Bad Brains

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Bad Brains

Bad Brains - Bad Brains ©1982 ROIR
1. Sailin' On
2. Don't Need It
3. Attitude
4. The Regulator
5. Banned In D.C.
6. Jah Calling
7. Supertouch/Shitfit
8. Leaving Babylon
9. Fearless Vampire Killers
10. I
11. Big Take Over
12. Pay To Cum
13. Right Brigade
14. I Luv I Jah
15. Intro

Mere Words cannot describe the intensity, passion and soul of the early works of the Washington D.C. bred Bad Brains. First emerging as jazz-rock fusionists in 1978 under the moniker Mind Power, bassist Darryl Jenifer soon met up with an aspiring punk rocker named Sid McCray. McCray soon found himself handling vocal duties and the band, influenced by the intensity displayed by the bands in McCray's record collection, quickly began the transformation into the Bad Brains, now referred to by many as one of the most influential and charismatic bands to emerge from the extremely productive late 70's/early 80's punk scene.

The Bad Brains, combining the urgency and bombast of punk with the soul of reggae, burst onto the D.C. and New York City club scene with an innovative and exciting new sound. Not only did the Bad Brains material harbor lethal amounts of energy, it also had a way of seeping inside and moving the listener in a way that the standard punk rock record simply could not. And just as the Bad Brains would not deny their roots, the band also proved to transcend boundaries in an all-too-often close-minded scene, thus opening the doors for hundreds of future artists.

Originally released by the "cassette only" label ROIR, the label finally realized the imminent need to modernize and now one of the best and most important albums ever recorded is available on CD. (It was also released on CD by the former Relativity Records subsidiary In-Effect in 1989 under the title Attitude: The Roir Sessions - I recommend the ROIR version as it contains the original artwork and what-not). It's no secret why the material comprising this album has been released in many various versions over the years. From demo sessions to outtakes to re-recordings, the fourteen songs contained here are pretty amazing. Once the listener allows the hooks to sink in and absorbs the spiritual yet often-times defiant lyrical themes, he/she will discover that not only do the songs rock: they also uplift and make you feel good!

For those completely unfamiliar with the Bad Brains sound, let it be known that it may take a few listens before the material takes its grip. When I first borrowed a dubbed cassette of this album from a friend many years ago, I was the typical punk/metal fan into the standards (Black Flag, Misfits, Slayer, etc.), and found myself initially a tad bit reluctant to delve into the Bad Brains rather unique sound. So give this album a proper chance and see if it doesn't come to move you as it has me for so many years. Also, to read some great quotes by various different individuals on how great an album this is (or if this review hasn't served its purpose of pounding that into your head), check out the Roir Records Bad Brains page (click on the Roir link at the beginning of top of this review). And, as always, feel free to email me with any comments, questions, etc.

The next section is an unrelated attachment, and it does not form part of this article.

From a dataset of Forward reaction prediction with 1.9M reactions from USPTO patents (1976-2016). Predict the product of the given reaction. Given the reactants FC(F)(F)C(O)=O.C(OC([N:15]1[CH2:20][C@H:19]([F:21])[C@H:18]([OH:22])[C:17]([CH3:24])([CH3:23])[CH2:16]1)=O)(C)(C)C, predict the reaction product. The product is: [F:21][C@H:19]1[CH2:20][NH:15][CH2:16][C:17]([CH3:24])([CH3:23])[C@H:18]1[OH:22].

Review by Mike Rutherford

Review date: 01/2002

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I Against I

Bad Brains - I Against I ©1986 SST
1. Intro
2. I Against I
3. House Of Suffering
4. Re-ignition
5. Secret 77
6. Let Me Help
7. She's Calling You
8. Sacred Love
9. Hired Gun
10. Return To Heaven

After a series of near-legendary break-ups involving but not necessarily limited to HR's increasingly volatile temper and drug problems, Washington DC's legendary purveyors of rasta-hardcore regrouped for what many fans consider their benchmark release, I Against I. Equally furious and dynamic in a way that only the Brains could muster, I Against I showed a band discontent with sticking to the seemingly disparate walls of reggae and hardcore and branching out into even newer territories. Dr. Know's guitar playing had begun to move into a bizarre grey area that bridged the gap between punk, hard rock, and even post punk and ska, and the rhythm section of Earl Hudson and Darryl Jenifer freely alternated between furious thrashing and the groovy funk and fusion they had played prior to the formation of Bad Brains. Meanwhile, HR churned out what is probably his finest vocal performance on record. Schizophrenically jumping from his trademark punk growl to rasta croon to frantic sprechesang (famously, he recorded his vocals for "Sacred Love" via the telephone of the correctional facility he had been staying at), his performance is clearly indicative of his own crazed character, conveying his spiritual beliefs with passion and turmoil.

One does not need to look past the opening intro/title track to find that the Brains had made an equally huge stamp on the punk, rock, and metal worlds, crafting an album capable of standing next to their legendary debut in different but wholly satisfying ways. Essential.

Review by Alec A. Head

Review date: 01/2008

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